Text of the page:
Thursday, August 20, 2009

Written in 1969

"When I was growing up in Newark in the forties, we assumed that the books in the public library belonged to the public. Since my family did not own many books, or have the money for a child to buy them, it was good to know that solely by virtue of my municipal citizenship I had access to any book I wanted from that grandly austere building downtown on Washington Street, or from the branch library I could walk to in our neighborhood. No less satisfying was the idea of communal ownership, property held in common for the common good. Why I had to care for the books I borrowed, return them unscarred and on time, was because they weren't mine alone, they were everybody's. That idea had as much to do with civilizing me as any I was ever to come upon in the books themselves."--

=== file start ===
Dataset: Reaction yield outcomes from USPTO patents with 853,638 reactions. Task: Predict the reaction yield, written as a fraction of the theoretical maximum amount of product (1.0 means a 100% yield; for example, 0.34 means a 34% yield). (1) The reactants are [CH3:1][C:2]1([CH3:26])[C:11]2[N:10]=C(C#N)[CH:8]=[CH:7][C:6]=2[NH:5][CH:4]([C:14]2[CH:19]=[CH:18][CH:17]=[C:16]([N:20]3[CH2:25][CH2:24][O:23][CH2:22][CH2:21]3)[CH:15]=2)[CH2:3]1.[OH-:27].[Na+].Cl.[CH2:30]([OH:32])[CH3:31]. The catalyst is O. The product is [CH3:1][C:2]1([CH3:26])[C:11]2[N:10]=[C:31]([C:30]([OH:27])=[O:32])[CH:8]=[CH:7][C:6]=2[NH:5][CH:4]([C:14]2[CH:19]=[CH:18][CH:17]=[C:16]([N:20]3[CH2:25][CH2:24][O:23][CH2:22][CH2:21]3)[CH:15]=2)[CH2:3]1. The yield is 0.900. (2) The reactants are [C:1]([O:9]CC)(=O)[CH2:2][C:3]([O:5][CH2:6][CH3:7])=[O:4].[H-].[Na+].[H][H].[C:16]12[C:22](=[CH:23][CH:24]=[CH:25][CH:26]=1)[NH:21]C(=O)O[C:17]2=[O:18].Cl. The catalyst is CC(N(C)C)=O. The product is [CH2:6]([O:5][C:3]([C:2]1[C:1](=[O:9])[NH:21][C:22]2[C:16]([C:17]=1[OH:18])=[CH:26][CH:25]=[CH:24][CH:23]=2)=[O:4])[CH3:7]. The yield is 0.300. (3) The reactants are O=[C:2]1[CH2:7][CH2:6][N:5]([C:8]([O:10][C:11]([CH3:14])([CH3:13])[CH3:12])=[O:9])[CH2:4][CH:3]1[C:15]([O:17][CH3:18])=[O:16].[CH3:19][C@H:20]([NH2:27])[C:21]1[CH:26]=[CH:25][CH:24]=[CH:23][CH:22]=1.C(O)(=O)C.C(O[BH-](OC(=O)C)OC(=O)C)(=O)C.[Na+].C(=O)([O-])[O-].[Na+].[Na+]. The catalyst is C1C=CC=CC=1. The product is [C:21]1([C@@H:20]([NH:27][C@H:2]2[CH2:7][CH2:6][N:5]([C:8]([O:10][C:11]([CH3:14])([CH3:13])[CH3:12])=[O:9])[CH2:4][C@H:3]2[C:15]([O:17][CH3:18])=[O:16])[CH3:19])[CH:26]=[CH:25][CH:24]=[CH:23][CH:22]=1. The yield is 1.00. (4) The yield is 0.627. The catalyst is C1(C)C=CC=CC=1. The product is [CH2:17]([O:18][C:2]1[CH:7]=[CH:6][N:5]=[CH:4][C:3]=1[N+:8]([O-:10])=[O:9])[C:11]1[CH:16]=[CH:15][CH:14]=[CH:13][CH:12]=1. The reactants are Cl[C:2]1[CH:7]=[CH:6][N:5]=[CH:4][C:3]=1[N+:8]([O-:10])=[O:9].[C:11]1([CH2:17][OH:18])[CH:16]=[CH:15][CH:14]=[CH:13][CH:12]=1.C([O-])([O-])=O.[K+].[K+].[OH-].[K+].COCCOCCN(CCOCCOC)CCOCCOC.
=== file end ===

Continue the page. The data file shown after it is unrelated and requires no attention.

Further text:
Philip Roth, in a 1969
NY Times op-ed piece, reprinted in the exceedingly fine essay collection, Reading Myself and Others, published in 1975

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